Posts Tagged ‘Mass’

Allowing the Old Latin Mass is just “a first step” according to Kurt Cardinal Koch, an official of the Roman Curia. The time is however not yet ripe for the next steps Koch said on the Weekend in Freiburg. Liturgical questions are overshadowed by ideology especially in Germany. Rome will only be able to act further when Catholics show more readiness to think about a new liturgical reform “for the good of the Church.” The Cardinal spoke at a conference on the theology of Joseph Ratzinger, which also considered Ratzinger’s pontificate as Pope Benedict XVI. In July 2007 Pope Benedict decreed that Tridentine Rite Masses according to the Missal of 1962 may once again be celebrated world wide. The Missal of 1970 is however still the “normal form” of the Eucharistic Celebration in the Roman Church. Koch is the President of the Pontifical Council for Christian Unity. He tried to refute the charge that Pope Benedict is going against the Council [i.e. Vatican II] in liturgical questions: “the Pope suffers from this accusation.” On the contrary, the Holy Father’s intention is rather to implement conciliar teachings on the liturgy which have been ignored up till now. Present day liturgical practice does not always have any real basis in the Council. For example, celebration versus populum (towards the people) was never mandated by the Council, says the Cardinal. A renewal of the form of divine worship is necessary for the interior renewal of the Church: “Since the crisis of the Church today is above all a crisis of the liturgy, it is necessary to begin the renewal of the Church today with a renewal of the Liturgy.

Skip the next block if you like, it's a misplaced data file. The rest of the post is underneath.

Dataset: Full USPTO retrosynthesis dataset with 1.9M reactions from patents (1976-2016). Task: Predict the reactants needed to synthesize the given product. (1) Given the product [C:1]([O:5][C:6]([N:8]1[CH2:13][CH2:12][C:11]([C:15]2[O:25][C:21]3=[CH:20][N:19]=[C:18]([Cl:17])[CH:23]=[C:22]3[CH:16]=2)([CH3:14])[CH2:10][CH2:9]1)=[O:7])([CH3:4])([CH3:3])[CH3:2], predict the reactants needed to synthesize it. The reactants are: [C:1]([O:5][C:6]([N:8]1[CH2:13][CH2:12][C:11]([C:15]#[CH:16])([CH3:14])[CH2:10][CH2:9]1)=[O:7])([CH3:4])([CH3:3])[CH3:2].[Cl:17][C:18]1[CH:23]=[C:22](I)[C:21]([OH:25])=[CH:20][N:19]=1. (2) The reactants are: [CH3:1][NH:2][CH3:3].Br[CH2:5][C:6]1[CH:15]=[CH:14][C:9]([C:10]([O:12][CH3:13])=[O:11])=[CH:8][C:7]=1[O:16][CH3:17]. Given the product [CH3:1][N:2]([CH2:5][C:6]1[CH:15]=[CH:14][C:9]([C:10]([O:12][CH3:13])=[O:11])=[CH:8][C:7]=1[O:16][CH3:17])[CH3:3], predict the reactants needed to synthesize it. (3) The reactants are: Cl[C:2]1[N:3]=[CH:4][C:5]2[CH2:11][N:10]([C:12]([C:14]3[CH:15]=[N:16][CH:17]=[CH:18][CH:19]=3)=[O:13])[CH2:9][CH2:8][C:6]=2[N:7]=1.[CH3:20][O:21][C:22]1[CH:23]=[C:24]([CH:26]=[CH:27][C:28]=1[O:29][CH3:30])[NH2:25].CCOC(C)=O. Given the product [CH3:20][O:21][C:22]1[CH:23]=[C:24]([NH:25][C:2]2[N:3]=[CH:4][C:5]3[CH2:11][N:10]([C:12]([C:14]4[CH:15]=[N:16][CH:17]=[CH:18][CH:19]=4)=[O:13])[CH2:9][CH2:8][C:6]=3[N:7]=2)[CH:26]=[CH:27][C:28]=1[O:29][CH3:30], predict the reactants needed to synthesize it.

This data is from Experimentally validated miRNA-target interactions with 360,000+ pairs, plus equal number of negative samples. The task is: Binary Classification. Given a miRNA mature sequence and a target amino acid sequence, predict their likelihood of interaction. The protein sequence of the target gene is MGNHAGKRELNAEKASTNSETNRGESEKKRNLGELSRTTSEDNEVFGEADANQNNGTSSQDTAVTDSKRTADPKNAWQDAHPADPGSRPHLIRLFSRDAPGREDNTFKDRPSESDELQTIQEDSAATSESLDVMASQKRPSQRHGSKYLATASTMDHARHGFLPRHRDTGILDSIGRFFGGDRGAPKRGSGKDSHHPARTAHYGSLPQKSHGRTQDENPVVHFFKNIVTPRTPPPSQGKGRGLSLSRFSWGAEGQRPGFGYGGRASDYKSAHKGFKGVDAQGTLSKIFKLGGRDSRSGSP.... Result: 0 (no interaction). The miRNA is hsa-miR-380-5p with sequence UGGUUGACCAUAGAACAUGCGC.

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Catholics are called to honour the Lord’s day by attending  Sunday Mass. Failing to do so, except where Mass is not available or due to a grave reason, is actually considered a sin according to the Catholic Catechism, because  God commanded us to observe the Sabbath.

But how much do we know about the Holy Sacrifice of the Mass?

Here is a brief overview of the holy Mass to guide those who would like to gain a better understanding of the Catholic worship, The Holy Mass:

The two main parts of the Mass are called the Liturgy of the Word and the Liturgy of the Eucharist. In the Liturgy of the Word, God’s Word is read and preached. The Liturgy of the Eucharist is when the Eucharist is consecrated and Holy Communion is distributed to the faithful. These two parts make the core of the Mass, but there are other Rites that happen before and after them. Therefore,  the Mass is composed of a four-part structure: Introductory Rites, The Liturgy of the Word, The Liturgy of the Eucharist and Concluding Rites.